The Future of Health Care Reform — A View from the States on Where We Go from Here

The future of U.S. health care reform is muddier now than at any point in the past two decades. Health care was one of the most important issues for voters in the 2018 election, but there is little reason to believe that substantive national action is likely any time soon. The Trump administration is taking aggressive steps to undermine the Affordable Care Act (ACA) but is limited in what it can do on health policy absent legislation from Congress. States are poised to fill this vacuum. The risk of replicating the hyperpartisanship that has stalled Congress in recent years is real — 37 state governments will be controlled entirely by one party in 2019, and only Minnesota’s legislature will have split control.1 If the lessons of both the ACA’s passage and the repeal-and-replace debate is that the durable reform must be bipartisan, what does a solutions-oriented conversation look like at the state level, how do we get there, and what does this shift mean for the future of health care reform?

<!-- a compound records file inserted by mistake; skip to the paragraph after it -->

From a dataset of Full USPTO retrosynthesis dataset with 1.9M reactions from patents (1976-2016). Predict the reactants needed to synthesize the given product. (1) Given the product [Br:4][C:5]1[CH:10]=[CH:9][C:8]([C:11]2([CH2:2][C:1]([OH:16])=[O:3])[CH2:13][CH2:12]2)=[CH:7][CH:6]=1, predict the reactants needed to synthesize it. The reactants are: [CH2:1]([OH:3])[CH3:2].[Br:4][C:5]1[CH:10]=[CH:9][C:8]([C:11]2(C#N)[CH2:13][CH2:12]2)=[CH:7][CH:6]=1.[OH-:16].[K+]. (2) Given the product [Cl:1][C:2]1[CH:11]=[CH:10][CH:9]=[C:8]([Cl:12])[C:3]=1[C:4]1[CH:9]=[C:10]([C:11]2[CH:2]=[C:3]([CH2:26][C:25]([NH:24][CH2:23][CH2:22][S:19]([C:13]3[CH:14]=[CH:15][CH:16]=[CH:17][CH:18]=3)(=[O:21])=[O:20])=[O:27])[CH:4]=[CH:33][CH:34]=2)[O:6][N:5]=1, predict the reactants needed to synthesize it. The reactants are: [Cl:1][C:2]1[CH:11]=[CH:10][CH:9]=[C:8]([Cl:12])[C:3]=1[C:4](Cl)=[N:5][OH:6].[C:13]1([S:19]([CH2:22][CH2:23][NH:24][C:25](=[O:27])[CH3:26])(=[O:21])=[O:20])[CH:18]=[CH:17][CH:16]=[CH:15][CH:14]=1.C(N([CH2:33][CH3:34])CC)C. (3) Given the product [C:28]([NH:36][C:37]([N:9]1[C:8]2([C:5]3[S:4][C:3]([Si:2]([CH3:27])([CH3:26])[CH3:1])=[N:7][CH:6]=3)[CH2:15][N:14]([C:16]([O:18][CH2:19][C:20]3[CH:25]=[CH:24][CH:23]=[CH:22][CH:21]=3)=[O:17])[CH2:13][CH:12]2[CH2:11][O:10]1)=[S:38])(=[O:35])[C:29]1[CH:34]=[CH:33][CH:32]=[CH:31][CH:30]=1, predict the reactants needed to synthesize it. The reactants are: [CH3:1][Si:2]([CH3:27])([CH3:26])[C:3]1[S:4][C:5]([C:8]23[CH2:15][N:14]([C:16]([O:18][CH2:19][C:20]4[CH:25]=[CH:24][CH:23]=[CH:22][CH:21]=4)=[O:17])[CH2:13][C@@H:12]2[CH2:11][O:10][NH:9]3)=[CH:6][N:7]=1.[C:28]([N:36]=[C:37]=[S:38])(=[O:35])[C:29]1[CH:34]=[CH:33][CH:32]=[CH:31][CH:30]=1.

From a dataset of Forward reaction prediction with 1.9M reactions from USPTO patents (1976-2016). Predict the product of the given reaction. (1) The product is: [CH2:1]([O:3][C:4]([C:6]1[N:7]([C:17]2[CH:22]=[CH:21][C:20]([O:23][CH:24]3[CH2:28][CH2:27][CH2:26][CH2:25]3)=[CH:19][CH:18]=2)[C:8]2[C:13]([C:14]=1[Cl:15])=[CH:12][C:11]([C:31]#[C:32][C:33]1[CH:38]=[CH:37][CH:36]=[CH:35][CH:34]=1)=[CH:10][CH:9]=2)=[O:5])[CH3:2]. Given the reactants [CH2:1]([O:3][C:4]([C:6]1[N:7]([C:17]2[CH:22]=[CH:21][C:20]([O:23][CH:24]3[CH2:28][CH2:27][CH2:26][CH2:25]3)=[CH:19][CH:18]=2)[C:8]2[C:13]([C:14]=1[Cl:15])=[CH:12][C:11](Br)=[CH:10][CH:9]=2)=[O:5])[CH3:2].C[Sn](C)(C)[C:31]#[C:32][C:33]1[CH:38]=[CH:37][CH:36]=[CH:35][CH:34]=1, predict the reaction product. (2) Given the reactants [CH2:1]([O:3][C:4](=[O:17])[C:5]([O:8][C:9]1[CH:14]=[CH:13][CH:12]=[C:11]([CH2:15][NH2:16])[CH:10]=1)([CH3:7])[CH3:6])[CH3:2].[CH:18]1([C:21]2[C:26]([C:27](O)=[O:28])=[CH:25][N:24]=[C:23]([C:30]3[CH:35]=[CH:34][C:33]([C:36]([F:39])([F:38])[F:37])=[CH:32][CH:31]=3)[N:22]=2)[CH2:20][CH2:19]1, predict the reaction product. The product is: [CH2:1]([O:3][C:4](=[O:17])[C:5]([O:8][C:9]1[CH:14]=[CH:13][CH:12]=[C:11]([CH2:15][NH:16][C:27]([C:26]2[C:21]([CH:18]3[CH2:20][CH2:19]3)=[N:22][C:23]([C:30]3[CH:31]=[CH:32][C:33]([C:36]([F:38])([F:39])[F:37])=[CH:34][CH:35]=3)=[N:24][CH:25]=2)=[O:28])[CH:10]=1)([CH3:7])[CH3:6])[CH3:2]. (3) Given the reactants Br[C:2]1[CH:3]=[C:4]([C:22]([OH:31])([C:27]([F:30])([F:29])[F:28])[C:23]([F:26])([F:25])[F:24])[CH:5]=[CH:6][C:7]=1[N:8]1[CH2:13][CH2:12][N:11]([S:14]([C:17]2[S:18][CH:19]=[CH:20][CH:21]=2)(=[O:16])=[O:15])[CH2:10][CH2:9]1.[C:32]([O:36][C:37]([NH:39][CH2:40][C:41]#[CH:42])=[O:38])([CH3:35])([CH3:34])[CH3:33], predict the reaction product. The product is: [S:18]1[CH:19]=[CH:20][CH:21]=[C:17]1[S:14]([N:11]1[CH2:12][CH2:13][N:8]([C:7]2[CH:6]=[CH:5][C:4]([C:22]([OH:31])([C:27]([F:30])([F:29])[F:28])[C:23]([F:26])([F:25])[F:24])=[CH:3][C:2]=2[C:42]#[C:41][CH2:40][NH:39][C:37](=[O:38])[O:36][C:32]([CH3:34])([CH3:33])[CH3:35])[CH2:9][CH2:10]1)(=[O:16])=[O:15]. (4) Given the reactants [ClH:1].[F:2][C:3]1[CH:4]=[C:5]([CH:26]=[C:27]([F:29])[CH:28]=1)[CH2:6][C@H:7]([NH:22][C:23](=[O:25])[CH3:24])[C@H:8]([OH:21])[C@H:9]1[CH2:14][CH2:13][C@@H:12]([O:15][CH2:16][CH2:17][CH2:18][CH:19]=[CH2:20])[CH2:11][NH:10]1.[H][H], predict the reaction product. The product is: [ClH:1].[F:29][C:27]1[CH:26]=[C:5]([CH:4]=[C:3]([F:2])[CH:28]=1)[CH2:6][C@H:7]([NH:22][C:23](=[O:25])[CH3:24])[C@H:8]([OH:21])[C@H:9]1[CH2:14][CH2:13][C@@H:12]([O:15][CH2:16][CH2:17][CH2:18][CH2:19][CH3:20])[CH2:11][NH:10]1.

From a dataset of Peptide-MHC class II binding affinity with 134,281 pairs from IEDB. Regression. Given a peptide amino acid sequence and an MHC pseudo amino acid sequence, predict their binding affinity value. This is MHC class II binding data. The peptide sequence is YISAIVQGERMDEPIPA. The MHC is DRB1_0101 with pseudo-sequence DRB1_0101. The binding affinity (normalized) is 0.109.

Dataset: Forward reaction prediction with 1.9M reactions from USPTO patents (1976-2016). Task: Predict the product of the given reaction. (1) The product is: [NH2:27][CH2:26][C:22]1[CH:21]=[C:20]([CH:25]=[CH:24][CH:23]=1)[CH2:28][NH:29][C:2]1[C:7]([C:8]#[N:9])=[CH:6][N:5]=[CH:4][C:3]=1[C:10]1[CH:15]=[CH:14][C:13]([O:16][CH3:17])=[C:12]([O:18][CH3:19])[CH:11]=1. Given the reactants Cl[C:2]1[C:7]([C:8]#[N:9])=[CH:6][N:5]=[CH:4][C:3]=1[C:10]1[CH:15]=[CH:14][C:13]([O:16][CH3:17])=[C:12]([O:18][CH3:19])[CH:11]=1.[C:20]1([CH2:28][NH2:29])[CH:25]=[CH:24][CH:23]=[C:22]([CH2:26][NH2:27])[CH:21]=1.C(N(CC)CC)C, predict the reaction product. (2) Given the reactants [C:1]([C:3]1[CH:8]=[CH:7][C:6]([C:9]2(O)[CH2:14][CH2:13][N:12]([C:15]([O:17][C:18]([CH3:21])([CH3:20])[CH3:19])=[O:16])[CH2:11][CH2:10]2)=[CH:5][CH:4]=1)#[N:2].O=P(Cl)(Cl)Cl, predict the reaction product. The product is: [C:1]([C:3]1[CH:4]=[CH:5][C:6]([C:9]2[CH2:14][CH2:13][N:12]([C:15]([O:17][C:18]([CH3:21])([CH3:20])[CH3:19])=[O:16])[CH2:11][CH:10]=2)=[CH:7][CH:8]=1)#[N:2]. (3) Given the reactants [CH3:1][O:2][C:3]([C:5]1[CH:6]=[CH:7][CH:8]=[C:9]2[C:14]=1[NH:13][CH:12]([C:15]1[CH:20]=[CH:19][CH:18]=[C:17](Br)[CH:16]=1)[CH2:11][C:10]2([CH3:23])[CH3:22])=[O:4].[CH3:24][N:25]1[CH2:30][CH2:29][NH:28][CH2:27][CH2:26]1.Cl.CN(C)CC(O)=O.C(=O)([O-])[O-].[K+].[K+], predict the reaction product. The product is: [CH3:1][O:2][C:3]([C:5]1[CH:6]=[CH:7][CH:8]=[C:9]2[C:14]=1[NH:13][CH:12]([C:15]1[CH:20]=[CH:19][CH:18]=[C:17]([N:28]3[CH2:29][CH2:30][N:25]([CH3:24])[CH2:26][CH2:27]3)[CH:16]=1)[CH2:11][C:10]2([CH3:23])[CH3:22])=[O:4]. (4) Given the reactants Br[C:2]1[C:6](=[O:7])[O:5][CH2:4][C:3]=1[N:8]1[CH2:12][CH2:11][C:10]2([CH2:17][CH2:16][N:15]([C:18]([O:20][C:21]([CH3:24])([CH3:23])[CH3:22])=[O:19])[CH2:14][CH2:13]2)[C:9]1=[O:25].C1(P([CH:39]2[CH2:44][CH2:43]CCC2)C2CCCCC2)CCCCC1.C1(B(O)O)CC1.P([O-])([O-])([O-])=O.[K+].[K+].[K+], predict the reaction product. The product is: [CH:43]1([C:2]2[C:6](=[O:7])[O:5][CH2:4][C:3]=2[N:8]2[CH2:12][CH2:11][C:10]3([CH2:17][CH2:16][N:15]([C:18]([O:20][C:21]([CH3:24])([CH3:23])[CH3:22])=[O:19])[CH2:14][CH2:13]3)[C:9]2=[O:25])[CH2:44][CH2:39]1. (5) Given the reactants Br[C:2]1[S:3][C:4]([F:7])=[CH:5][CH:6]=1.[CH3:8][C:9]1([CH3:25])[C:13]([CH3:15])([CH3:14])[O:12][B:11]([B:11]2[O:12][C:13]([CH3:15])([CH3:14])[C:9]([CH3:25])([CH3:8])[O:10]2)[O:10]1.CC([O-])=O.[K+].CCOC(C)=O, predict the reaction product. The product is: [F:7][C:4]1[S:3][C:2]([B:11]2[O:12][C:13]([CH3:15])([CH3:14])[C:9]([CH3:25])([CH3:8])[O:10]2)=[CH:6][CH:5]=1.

There are many examples of states claiming an increasingly large role in health policy, to some degree spurred by the Trump administration’s promise to allow greater flexibility. Kentucky, New Hampshire, and other states are introducing work requirements to their Medicaid programs. A larger number of states are moving toward Medicaid expansion than at any point since 2014, including Republican-run states such as Utah, Idaho, and Nebraska, where expansion was approved by ballot in November 2018. Maryland, Massachusetts, and others are experimenting with payment reform.

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